Choosing a wedding ring

The bride’s not the only one who scores a ring out of this whole marriage thing…

But exactly where does a man start when deciding what chunk of metal his soon-to-be bride shall slide onto his finger? Well… it should be round for a start—and for a fella who isn’t particularly jewellery-savvy, that's possibly where all considerations begin and end.

At times like this, Essential Groom feels it is prudent to ask the advice of a good woman. Pascale Helyar-Moray, founder of online jewellery site StyleRocks is a gal who knows her jewels. “Some people wake up thinking about what they’ll have for dinner, I wake up thinking about jewellery,” she says.

So, from someone whose first waking thought is of all things shiny and expensive, how does picking a wedding band differ from finding a ring for her? Simply put: it’s doesn’t. “The principles of choosing and wearing jewellery remain the same, regardless of gender,” says Helyar-Moray.

Consider this…

For most people, the wedding ring will become a permanent, unavoidable fixture in their life: somewhere between underwear and a tattoo. If the ring is going everywhere with you—bed, bath and beyond—then it’ll want to be easy and unobtrusive to wear: it oughtn’t snag on clothes, cause discomfort or compete for attention. “If you play lots of sport, perhaps you want to think about a slim wedding ring with a rounded profile so that it doesn’t dig into your fingers if you’re holding a racquet or bat,” says Helyar-Moray. “If you play music, you won’t want a chunky ring that keeps hitting your guitar.” If the ring is likely to get battered consider a texture or satin effect to disguise nicks. As with the bride, you and the ring have to find a way to live together in peace, so choose well.

A plain band is classic and discreet—it won’t dominate an outfit or stop traffic. It's the safe, timeless option, well suited to a man with simple tastes. More outgoing types can indulge in all sorts of detail from the subtle to the elaborate: two-tone metals, engraving, texture, pattern or a gemstone. “Are you going to go for a high-shine finish or something more discreet, such as a matte finish?” says Helyar-Moray. “Your ring expresses who you are.” Except if your ring is too hip and fashionable, in a couple of years all it will say about you is that you’re a fickle slave to trends. If in doubt, go classic. Plus, it is easy to resize a plain band—engraved or embossed rings are trickier. The shape and width of a ring impacts how it sits on the finger and its comfort level. Men's wedding bands tend to be between 5mm and 7mm wide. Width may affect sizing so discuss width when getting sized. Sharp-edged, chunky pieces have the potential to irritate or injure. And, no, there is no hard and fast rule that your wedding band must match hers.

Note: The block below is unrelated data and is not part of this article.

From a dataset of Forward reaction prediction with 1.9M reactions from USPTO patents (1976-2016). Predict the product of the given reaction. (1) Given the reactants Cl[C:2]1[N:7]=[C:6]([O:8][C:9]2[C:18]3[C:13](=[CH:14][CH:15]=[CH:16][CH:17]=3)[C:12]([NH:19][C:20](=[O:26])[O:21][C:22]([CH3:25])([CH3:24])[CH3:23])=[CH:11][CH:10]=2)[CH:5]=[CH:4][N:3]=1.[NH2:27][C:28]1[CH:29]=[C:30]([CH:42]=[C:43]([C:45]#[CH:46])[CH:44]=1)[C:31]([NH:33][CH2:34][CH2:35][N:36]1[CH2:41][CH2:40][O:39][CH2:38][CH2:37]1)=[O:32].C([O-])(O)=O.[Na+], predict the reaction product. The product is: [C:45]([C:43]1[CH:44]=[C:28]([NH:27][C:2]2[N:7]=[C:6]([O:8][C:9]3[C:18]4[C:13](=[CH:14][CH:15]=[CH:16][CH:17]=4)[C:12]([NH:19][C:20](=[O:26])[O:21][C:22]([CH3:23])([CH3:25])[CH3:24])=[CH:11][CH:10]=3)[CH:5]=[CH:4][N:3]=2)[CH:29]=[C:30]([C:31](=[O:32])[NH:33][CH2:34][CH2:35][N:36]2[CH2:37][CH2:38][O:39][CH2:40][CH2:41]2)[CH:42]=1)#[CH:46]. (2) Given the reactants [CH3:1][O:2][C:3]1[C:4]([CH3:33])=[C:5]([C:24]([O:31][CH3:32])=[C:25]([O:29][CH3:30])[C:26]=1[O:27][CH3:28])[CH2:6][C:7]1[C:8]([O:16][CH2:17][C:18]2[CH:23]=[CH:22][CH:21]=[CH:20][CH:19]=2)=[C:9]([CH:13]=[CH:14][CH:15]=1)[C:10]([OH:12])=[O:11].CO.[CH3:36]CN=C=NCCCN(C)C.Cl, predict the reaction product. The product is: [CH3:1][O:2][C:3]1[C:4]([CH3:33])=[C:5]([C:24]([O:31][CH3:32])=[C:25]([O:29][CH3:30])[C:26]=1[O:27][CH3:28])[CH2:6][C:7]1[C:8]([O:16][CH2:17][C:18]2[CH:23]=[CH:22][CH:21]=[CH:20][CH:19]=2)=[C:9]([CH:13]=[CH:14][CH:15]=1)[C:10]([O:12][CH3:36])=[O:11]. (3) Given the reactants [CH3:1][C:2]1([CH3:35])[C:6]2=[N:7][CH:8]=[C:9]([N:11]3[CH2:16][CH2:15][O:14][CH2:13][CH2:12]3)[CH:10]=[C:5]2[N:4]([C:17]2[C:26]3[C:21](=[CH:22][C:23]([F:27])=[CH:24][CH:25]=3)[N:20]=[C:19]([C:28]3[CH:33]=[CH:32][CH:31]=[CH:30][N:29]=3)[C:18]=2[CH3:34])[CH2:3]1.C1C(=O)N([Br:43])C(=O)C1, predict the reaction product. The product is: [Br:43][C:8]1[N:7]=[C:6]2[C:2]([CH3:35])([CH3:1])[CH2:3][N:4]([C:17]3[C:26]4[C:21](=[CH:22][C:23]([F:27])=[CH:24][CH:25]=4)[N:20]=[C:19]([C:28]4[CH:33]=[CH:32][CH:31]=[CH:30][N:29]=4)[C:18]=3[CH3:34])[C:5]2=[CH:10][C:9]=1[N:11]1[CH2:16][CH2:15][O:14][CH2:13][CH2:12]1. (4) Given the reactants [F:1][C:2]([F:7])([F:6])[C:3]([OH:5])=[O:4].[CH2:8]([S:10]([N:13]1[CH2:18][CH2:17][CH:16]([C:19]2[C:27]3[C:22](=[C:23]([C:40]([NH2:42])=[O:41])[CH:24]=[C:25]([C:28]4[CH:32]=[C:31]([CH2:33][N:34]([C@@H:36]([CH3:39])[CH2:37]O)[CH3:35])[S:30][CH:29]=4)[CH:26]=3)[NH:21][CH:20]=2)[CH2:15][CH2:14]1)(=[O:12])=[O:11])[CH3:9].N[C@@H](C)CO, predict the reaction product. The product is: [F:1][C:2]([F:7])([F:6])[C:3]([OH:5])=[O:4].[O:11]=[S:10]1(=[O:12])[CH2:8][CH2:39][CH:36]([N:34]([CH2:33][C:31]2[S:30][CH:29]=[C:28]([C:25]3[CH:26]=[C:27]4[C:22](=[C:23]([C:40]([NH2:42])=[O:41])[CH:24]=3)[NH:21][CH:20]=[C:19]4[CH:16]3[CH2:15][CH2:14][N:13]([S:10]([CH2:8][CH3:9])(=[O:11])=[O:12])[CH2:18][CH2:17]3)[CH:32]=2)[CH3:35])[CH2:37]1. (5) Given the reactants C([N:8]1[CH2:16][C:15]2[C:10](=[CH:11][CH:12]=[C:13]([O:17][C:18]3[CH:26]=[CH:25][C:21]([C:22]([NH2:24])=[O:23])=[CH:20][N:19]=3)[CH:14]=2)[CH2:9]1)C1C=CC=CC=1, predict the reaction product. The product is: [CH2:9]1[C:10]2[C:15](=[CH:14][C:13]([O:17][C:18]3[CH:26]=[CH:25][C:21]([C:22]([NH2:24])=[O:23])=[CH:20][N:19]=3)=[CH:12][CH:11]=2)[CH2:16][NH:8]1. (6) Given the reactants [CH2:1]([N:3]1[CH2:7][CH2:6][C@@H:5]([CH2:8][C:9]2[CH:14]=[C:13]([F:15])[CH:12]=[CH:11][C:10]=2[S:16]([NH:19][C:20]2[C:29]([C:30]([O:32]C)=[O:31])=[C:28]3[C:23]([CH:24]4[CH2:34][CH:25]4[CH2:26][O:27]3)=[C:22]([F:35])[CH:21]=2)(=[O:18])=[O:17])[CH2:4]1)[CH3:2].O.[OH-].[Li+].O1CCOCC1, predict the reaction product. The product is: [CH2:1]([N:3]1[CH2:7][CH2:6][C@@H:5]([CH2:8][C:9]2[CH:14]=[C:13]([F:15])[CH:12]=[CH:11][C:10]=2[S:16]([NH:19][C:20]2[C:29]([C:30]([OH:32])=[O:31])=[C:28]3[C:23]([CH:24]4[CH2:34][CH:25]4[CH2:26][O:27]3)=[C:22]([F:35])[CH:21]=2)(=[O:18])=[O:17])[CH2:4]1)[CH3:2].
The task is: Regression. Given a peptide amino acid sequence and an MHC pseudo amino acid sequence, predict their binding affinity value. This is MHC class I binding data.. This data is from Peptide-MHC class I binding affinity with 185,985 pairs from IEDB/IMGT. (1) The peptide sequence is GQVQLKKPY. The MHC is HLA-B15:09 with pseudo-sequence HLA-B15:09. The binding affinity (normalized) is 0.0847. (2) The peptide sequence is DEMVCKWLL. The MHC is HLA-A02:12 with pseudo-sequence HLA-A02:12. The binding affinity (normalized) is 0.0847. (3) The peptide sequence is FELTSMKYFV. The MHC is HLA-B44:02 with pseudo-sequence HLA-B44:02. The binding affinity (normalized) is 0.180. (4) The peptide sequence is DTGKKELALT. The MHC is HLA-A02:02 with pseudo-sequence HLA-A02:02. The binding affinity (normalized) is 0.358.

There are all manner of metals at your disposal: white, yellow or rose gold is, of course, a popular option, as is platinum, titanium and sometimes even silver. Which to choose? Your line of work might be a factor. Tradies wanting to wear their ring on the job are well advised to go with tough titanium or high-tech tungsten, both of which are highly resistant to scratches and nicks. If you’re no stranger to wearing jewellery, it’s sensible to stick with what you know: choosing a platinum band if you’ve got a drawer full of gold chains and signet rings is a little inconsistent. Know your style. “What suits you best all depends on your skin tone,” says Heylar-Moray. Cool skin tones (most people) have a pink or red undertones and suit white or silver metals. Warm skin tones have gold undertones (think redheads) and suit similar metals like brass and, well, gold. Click here to read about metals in more detail.

The energy invested in finding the right ring is time well spent. If it doesn’t look, feel or work the way it should, the only person who has to live with it is you. Make sure you like it. “There’s no point wearing something if it’s just acceptable; you will spend the next 40-something years being annoyed that it isn’t quite right,” says Helyar-Moray. Then again, if you've managed to find the right woman, then picking out a ring should be a breeze.

Photo by: iStock Photos
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